It’s a bird! It’s a plane! It’s a SailGP F50! These space-age sprinters featured in the November pages of the 2023 Ultimate Sailing Calendar graze over the water like low-flying aircraft: a thrill to race, watch and shoot!
Sharon Green captured these images during the SailGP Series in San Francisco Bay: a great amphitheater for these super-sonic boats. Between the Golden Gate Bridge, Alcatraz, the hills of Marin and stunning city front, add 360-degrees of spectacular backdrop to the excitement of the event.
The regatta was based at St. Francis Yacht Club with grandstands, a stage, VIP viewing platforms and live TV coverage. During the races the boats tore right up to the mark abreast the club; afterward they docked off the breakwater and teams were shuttled ashore for interviews. As far as sailing spectacles are concerned, this one is unparalleled!
But Sharon also pointed out SailGP offers a different set of challenges than your ‘typical’ regatta. “These races are short, fast and in a very confined area. And the boats are going so fast – you’ve got to be on your toes or you could easily miss the shot!”
“As a photographer you definitely need to apply for credentials ahead of time and register to be on a photo boat,” Sharon said, “otherwise you’re stuck on land or far outside the perimeter of the course.” Even so, photo boats are restricted in movement, and often just stay in one position as the boats whiz by. “Of course this is for the safety of the photographers and racers alike,” she added. “Can you believe these boats move at upwards of 60 MPH?!”
SailGP was first held in 2019, introduced as a global sports league featuring spectator-friendly inshore racing in iconic venues, with national teams competing for one-million dollars in prize money. Designed specifically for this event: the 78-foot long, 29-foot wide hyrdrofoiling F50 catamaran.
The vessel uses a vertically mounted airplane type wing as a sail (a 92-foot light air wing or 59-foot heavy air wing), plus hydrofoils to lift the boat out of the water to reduce drag. They are sailed by a crew of five which consists of the helmsperson, wing trimmer, flight controller and two grinders.
“With foiling boats it’s really hard to capture how fast they are going and how windy it might be,” Sharon noted. “They are so aero- and hydrodynamic, they don’t throw a lot of spray like a traditional hull would. You can’t tell it was actually blowing a hoolie when this was shot!”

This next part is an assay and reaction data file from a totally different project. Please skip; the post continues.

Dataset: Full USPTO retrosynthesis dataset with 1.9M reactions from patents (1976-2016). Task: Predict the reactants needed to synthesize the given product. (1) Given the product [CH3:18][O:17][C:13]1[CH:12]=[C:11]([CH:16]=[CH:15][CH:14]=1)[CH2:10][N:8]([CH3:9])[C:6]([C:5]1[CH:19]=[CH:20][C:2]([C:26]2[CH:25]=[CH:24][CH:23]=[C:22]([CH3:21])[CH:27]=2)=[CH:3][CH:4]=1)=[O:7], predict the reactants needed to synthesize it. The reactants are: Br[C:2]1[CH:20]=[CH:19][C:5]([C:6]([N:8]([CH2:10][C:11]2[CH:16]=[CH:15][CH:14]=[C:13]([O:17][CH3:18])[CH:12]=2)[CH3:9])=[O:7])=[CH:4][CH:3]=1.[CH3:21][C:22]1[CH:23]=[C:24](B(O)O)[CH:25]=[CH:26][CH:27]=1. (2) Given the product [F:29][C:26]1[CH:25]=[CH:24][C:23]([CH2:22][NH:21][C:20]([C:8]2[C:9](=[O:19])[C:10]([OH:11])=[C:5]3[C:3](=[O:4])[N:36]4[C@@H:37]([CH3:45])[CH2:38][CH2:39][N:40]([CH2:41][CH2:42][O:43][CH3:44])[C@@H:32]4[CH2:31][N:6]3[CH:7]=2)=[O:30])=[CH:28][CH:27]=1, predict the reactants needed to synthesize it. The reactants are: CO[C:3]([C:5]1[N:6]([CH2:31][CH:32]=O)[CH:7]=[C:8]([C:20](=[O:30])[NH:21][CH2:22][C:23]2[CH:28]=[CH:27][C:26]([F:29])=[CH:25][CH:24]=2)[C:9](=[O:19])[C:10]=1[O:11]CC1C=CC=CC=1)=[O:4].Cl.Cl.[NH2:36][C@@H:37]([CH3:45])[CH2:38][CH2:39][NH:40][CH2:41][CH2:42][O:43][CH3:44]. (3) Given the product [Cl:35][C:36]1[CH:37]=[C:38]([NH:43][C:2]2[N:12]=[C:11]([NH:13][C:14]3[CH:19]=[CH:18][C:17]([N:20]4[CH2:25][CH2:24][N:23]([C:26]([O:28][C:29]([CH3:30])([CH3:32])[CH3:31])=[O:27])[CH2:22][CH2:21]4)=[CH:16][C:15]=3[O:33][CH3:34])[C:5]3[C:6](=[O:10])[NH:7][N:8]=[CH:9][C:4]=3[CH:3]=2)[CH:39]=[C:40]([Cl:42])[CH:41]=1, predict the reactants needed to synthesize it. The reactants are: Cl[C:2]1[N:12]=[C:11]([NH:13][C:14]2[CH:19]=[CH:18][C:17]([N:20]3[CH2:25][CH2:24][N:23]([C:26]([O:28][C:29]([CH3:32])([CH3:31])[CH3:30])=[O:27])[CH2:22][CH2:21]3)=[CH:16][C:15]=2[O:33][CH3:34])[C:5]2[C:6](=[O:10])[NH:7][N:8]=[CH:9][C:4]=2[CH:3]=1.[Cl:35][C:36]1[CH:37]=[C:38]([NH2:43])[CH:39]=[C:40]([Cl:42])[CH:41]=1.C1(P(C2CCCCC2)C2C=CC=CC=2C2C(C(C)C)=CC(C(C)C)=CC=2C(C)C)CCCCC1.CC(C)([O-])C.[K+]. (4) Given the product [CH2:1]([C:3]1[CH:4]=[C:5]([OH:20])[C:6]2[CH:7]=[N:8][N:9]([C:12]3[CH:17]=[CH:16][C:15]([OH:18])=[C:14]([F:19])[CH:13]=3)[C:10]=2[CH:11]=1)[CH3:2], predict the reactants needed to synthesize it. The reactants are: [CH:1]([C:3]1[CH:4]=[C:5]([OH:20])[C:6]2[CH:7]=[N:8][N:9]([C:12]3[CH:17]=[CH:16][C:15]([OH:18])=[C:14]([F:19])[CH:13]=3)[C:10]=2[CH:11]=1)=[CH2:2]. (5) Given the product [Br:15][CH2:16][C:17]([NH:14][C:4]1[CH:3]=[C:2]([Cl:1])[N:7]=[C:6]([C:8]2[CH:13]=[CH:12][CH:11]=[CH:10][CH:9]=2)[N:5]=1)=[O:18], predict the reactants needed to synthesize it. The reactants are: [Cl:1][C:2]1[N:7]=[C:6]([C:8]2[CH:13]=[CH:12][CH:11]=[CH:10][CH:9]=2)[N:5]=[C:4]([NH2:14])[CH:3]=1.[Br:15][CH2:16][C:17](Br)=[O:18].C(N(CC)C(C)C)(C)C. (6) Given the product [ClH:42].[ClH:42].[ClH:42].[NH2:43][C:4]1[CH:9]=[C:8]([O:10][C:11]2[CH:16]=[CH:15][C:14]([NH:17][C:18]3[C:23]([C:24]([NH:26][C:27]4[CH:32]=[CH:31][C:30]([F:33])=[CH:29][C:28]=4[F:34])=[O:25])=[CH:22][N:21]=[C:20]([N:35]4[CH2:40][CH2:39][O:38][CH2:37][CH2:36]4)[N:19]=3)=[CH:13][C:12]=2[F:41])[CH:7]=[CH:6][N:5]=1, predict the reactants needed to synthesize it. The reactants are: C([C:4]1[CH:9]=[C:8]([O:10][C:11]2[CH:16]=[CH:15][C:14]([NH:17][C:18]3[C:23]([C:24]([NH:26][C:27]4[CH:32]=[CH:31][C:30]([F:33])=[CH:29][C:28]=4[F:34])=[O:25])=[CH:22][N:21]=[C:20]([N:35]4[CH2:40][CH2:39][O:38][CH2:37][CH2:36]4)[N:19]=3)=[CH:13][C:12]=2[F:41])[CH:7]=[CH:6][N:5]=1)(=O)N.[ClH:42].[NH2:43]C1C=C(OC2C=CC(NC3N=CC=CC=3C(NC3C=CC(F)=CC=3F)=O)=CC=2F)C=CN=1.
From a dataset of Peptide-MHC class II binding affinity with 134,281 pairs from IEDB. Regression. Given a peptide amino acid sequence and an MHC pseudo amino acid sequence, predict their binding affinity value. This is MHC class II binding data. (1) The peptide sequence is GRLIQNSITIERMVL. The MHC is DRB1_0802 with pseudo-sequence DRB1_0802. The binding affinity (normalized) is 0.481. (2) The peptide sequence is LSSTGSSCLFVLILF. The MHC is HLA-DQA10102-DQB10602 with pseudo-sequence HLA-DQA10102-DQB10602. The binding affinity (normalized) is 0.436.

“But they do make a terrific, loud racket as they blast by,” she added with a grin.
This event was at the end of March, a very unpredictable time for sailing conditions. “The practice day and first race day were spectacular but Sunday, when the horizontal photo in the November calendar page was taken, was really tricky. The wind was all over the place and the Race Committee had to keep moving the marks. We also had to stop racing at one point as there was a whale on the course!”
“It was quite gray that day with just a pop of light here and there, so I used my Canon EOS R5 full-frame mirrorless camera with a 100-500mm lens, 1/5000 shutter, ISO 400, F5.6,” Sharon revealed.
The vertical inset image was taken on the Saturday with more typical sunny conditions, enabling her to use the Canon EOS R3 mirrorless body with a 200-400mm 1.4x extender, 1/5000 shutter, ISO 800, F6.3
Currently in the SailGP rankings the Australian team has a strong lead with 43 points followed by Denmark, 36; and a three-way battle for third place between the US, Spain and GBR. But all that will change December 9 and 10, when the final SailGP event of the year takes place in Dubai! Check it out at https://sailgp.com.
But first: go to www.ultimatesailing.com and order the new 2024 Ultimate Sailing Calendar for yourself and your friends! It’s a stunning compilation of the most dramatic and dynamic images in the world of sailing, spanning from Sydney to Lanzarote, Bodrum, Turkey to the Southern Ocean and more. We’ve got it covered: searching the globe for the most thrilling competition, extraordinary boats and captivating venues for the 2024 edition. As always, the 18-inch by 24-inch (displayed) calendar is printed in North America on sturdy Forest Stewardship Council® responsibly sourced paper with eco-friendly soy-based inks for long-lasting enjoyment and durability. And don’t forget to check out Ultimate Sailing puzzles, notecards and totes – sure to please every sailor on your holiday shopping list!
It’s October, when the world turns golden: the sky, the foliage, even our coffee turns an umber shade, as pumpkin spice abounds! And the October pages of the 2023 Ultimate Sailing Calendar highlight this rich and glowing time of day, when the sun is sinking low, while tenacious sailors eke every morsel out of the last whisper of dying breeze.
It’s been an odd year! Not as in “unusual” but as in “odd” numbered: 2023. Which means we’ve been up to our ears this summer with Transpac: a thrilling but exhausting whirlwind that happens every other year. So ‘apologies for the delay: this is your July/August Ultimate Sailing blog at last!
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